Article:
Work to start on Leeds’ new high speed rail station to start by 2020

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Construction work should begin on Leeds’ new high-speed rail station within the next six years, the new head of HS2 has said.

Sir David Higgins said he is “passionate” about bringing the new 250mph rail line to West Yorkshire as quickly as possible.

Sir David, who took up his £591,000-a-year post as chairman of HS2 last week, is embarking on a two-month review of the project for the Government, seeking ways to bring forward its planned 2033 completion date and reduce its £50bn cost.

Sir David said he has already spoken to Ministers about the possibility of shortening a lengthy Parliamentary process which is not expected to see the final HS2 Bill given Royal Assent until late 2020.

He will also speak to the Treasury about speeding up its annual spend on the project, to finish the line more quickly.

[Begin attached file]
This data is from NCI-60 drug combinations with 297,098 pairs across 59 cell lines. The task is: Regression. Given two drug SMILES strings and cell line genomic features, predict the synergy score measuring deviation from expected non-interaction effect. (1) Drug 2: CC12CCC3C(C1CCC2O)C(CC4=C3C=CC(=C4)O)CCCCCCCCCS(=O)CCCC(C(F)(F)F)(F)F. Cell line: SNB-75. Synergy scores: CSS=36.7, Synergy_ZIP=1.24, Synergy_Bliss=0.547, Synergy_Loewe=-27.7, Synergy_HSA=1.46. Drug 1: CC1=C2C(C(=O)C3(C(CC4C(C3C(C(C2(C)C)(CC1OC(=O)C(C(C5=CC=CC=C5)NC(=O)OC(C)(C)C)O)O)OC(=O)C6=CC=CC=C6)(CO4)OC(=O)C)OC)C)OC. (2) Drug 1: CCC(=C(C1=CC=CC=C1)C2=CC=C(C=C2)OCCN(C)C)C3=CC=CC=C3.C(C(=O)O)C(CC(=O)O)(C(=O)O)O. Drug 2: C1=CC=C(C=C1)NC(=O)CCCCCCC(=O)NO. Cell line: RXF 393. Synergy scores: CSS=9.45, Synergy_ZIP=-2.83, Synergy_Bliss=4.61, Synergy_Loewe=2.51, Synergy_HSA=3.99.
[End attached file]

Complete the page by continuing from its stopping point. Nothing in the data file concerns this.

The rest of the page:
But he made clear he also wants to see Northern cities such as Leeds begin construction work on their new HS2 stations as soon as the Bill becomes law.

“I’ve made the point when I’ve spoken to Government - why does the Bill take until the end of 2020 to get through?” he asked.

“And if that can be brought forward, why don’t we immediately start developing on the Northern side, and bring those benefits earlier?

“I particularly like the idea in Leeds, for example, of building the shell of the station as soon as you get started - as soon as you get Royal Assent. It gives confidence to the industry to invest.”

The new HS2 stations are expected to spark huge regeneration schemes in their local areas. Transport planners point to the transformation of the area around King’s Cross in central London following the refurbishment of St Pancras station.

The proposed Leeds New Lane station is to be built just to the south of the River Aire in the city centre, linked to the existing station by a pedestrian walkway.

Sir David said the sooner the new station is built, the sooner new firms will begin to arrive.

“While the trains may come in 2033 - I am hoping earlier - (businesses) would know that it’s going to come, because we’ve committed to the station already,” Sir David said.

“I know Manchester is thinking in exactly the same way - they’re not going to wait until 2033 to start redeveloping.”

The new service will cut journey times to London by one hour.

PIC: James Hardisty

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